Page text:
2. Allergic reactions

3. Toxicity:

a. Selective toxicity: harms bacteria, but not host cells

i. Want you want to aim for with antibiotics

b. Therapeutic index: The lowest toxic dose divided by the

dose typically given to the patient

c. High therapeutic index → less toxic to host (more 


i. Patient can have a lot of the drug and it will not

harm them

C. Drug Classes to know: (cell target, toxicity, spectrum of activity, bacteriostatic or bactericidal)

a. Β−lactams (esp. Penicillins)

b. Vancomycin (a glycopeptide)

c. Bacitracin

d. Macrolides

e. Chloramphenicol

f. Tetracyclines

g. Aminoglycosides

h. Fluoroquinolones

i. Rifamycins

j. Sulfonamides

k. Daptomycins

l. Polymyxins

D. Mechanism of Action (Targets)

a. Cell wall (peptidoglycan) synthesis

i. β-lactams: Inhibit Penicillin binding proteins (PBP) or the enzymes that form the peptide bridges between the glycan chains of


1. PBPs are not exclusive to just penicillins

2. Penicillins, Cephalosporins, etc.

3. High therapeutic index

4. Bactericidal against growing and dividing cells

5. Penicillins: (one class of β-lactams)

a. Natural Penicillins (G and V)

i. Penicillium chrysogenum

ii. Narrow spectrum: Gram + 

b. Semisynthetic Penicillins

i. Sidechains added to create derivatives

c. Why do we make synthetic penicillins?

i. More stable (acid resist. for oral drugs)

ii. More active/less doses needed

iii. Broad-spectrum and Extended-spectrum 

1. Extend spectrum so it can target both gram

pos and neg

iv. Overcome resistance (S. aureus)

6. Acquired Resistance:

a. Gene for β-lactamase-enzyme that breaks the β-lactam

ring (e.g. penicillinase)

b. Mutation in PBP (drug target)

c. MRSA strains have acquired both mechanisms!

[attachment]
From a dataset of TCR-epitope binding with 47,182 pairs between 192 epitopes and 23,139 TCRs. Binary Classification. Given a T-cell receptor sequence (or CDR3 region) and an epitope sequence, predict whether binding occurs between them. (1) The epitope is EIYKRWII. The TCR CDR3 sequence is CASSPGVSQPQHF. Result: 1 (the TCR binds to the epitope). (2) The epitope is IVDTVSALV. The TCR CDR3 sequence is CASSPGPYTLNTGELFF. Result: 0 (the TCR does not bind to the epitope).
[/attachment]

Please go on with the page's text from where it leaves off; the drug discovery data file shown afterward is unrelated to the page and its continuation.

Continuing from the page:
ii. Vancomycin (glycopeptide)

1. Binds peptide chains and directly blocks cross-linking

2. “Drug of last resort”

3. Bactericidal against Gram + 

iii. Bacitracin

1. Blocks transport of glycan subunits

a. Prevents subunits from getting outside the cell so the cell

wall can’t be built

2. Bactericidal against Gram + 

3. Some toxicity; topical use

b. Protein Synthesis

i. Macrolides

1. Peptide elongation 

2. Bacteriostatic

3. Mostly gram + and a few Gram -

4. Ex. Erythromycin

5. Usually what’s given to someone who is allergic to penicillin 6. 50S ribosome

ii. Chloramphenicol

1. Peptide bond formation 

2. Bacteriostatic

3. Broad spectrum (can be used against both Gram + and -)

4. Toxic (causes Aplastic Anemia)

5. 50S ribosome

iii. Tetracyclines

1. Block tRNAs 

2. Bacteriostatic

3. Gram – and +

4. High selective toxicity

a. Get a really noticeable yellow color in your teeth with this

5. 30S ribosome

iv. Aminoglycosides

1. Block initiation, Mistranslation 

2. Bactericidal

3. Some toxic side effects

4. Broad-spectrum

a. used synergistically w/ penicillins

5. Ex. Tobramycin, gentamicin, neomycin (topical)

6. 30S ribosome

c. Nucleic Acid Synthesis (transcription and DNA polymerase) i. Fluoroquinolones

1. Synthetic compounds

2. Inhibit DNA gyrase (replication)

3. Bactericidal against Gram –and +

ii. Rifamycins

1. Inhibit RNA pol. (transcription)

2. Bactericidal against Gram negative, positive, and Mycobacterium (TB, leprosy)

3. Resistance develops easily

a. Only takes a point mutation to develop resistance

d. Metabolism

i. Sulfonamides (Sulfa drugs)

1. Synthetic compound

2. Competitive inhibitor of an enzyme in folate biosynthesis

3. Low toxicity

4. Bacteriostatic, Gram + and -

5. Trimethoprim

a. Inhibits another enzyme in the same pathway

ii. Often used together for a synergistic effect (limits acquired resistance) e. Cell Membrane Integrity

i. Bind or insert into the cytoplasmic membrane causing them to leak ii. Daptomycin